Van der Woude syndrome (VWS) is a rare developmental disorder with an autosomal dominant inheritance and variable expressivity, occurring in about 1 of every 1,00,000-2,00,000 people. This syndrome is remarkably variable. It is characterized by orofacial manifestations like lower lip pits, cleft lip and/or cleft palate, hypodontia, cleft or bifid uvula, syngnathia, narrow high arched palate, ankyloglossia and hyper nasal voice. We report two interesting cases of VWS with characteristic orofacial features and an unusual additional finding of bilateral commissural pits. The purpose of this article is to facilitate understanding of etio-pathogenesis, clinical manifestations, role of genetic counseling and with special emphasis on commissural pits as an additional feature in VWS.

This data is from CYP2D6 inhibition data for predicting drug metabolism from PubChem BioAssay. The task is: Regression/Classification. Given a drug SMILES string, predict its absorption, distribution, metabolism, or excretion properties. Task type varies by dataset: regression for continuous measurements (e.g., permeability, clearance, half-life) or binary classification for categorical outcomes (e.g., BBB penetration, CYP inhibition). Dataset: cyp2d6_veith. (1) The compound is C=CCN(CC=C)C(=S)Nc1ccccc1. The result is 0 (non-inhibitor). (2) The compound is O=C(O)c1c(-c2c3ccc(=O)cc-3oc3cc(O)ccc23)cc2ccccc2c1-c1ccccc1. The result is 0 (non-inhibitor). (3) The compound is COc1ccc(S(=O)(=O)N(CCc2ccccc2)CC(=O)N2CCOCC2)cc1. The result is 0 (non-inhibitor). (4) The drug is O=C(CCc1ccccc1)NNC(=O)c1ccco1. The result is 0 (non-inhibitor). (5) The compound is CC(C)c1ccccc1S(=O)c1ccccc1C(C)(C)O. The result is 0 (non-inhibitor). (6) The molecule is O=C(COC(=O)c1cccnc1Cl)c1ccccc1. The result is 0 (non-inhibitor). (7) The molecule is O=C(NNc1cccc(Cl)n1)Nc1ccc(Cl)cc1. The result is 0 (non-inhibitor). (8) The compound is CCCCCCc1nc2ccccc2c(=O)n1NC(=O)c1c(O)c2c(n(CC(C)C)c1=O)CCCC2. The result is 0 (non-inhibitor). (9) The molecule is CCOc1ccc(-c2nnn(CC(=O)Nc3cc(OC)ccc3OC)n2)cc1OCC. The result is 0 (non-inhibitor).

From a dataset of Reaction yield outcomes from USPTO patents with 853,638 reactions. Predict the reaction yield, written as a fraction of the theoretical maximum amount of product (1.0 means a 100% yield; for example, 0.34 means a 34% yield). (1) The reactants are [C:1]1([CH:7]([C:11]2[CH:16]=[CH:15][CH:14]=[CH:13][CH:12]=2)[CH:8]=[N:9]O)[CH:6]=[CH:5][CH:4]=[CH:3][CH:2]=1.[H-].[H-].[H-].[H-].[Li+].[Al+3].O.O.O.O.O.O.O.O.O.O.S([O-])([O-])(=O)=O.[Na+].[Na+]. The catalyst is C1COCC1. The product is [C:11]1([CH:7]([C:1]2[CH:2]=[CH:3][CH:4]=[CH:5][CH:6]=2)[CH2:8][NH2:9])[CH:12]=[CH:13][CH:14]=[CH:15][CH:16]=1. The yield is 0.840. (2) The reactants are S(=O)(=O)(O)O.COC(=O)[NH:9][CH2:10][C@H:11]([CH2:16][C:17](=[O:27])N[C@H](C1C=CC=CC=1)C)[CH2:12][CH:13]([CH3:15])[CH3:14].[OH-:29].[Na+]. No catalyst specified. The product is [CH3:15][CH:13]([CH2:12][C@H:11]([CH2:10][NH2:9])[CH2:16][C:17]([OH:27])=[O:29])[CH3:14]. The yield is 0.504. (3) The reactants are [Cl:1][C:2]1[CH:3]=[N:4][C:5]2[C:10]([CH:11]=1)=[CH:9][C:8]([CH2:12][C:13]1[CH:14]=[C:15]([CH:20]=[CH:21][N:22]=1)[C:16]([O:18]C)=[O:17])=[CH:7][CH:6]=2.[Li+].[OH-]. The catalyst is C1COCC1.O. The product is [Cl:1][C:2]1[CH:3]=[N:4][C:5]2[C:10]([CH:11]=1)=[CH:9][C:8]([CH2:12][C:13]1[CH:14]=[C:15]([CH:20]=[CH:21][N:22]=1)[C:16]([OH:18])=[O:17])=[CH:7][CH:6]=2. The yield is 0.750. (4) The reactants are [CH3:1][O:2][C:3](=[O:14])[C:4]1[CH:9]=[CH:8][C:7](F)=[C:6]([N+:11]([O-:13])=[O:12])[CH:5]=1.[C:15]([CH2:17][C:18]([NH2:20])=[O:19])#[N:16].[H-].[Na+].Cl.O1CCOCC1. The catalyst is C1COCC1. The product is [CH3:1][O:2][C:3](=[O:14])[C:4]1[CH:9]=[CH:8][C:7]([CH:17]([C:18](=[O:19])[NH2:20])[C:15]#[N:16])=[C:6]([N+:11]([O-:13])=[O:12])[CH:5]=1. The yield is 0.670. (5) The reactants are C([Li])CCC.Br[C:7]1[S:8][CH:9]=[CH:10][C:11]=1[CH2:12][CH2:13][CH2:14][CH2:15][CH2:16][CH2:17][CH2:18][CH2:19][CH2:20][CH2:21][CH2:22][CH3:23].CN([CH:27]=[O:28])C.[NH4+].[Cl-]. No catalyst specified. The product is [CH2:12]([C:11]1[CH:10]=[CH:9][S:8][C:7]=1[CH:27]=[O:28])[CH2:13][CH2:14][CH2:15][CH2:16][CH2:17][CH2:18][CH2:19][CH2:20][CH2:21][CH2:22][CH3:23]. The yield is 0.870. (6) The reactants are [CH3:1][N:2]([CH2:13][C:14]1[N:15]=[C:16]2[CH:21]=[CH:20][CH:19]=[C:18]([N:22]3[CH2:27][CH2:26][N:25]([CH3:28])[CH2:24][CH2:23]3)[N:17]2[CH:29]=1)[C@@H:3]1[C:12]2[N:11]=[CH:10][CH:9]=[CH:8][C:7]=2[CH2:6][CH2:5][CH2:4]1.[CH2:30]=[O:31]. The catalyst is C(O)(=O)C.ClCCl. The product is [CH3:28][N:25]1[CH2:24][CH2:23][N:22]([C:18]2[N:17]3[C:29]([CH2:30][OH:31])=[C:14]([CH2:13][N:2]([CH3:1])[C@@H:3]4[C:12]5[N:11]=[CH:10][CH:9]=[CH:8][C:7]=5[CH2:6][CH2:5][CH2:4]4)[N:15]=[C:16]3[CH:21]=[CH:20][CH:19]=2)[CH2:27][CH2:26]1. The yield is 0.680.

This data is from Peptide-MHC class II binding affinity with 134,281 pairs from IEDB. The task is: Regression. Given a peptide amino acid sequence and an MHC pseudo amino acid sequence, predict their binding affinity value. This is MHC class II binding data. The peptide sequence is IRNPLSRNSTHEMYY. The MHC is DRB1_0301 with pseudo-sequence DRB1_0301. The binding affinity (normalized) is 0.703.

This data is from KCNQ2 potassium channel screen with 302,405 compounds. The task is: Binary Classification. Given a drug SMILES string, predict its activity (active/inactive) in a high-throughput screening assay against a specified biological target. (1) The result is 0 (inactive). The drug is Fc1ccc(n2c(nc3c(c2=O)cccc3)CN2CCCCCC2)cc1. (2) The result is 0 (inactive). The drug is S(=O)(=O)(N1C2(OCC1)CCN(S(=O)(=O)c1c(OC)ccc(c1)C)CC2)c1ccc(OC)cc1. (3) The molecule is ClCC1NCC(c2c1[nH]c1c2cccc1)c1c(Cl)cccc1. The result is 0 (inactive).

3 3,071 204
CASE REPORTS
Submandibular swelling: Tooth or salivary stone?
Pasquale Capaccio, Giulia Anna Marciante, Michele Gaffuri, Francesco Spadari
May-June 2013, 24(3):381-383
DOI:10.4103/0970-9290.118017  PMID:24025889
Submandibular swelling is a common clinical disorder of the maxillo-facial region that may be one of the manifestation of several pathologic disorders including sialolithiasis. A 38-year-old woman experienced a recurrent painful swelling in the right submandibular region for seven years. The symptoms, not always meal-related, gradually became chronic and associated with dysphagia, odynophagia and fever. Ultrasonography of the salivary glands revealed a retained glandular structure and no ductal obstruction or dilatation, and orthopantomography showed the presence of a structure compatible with tooth, but these findings did not correlate with clinical scenario. Only CT dental scan identified the radiological image as a salivary stone. Sialolithiasis should always be considered in the diagnostic iter of painful submandibular swelling. A careful evaluation of recurrence and characteristics of signs and symptoms associated to the swelling can help in making the correct diagnosis and planning a proper therapeutic strategy.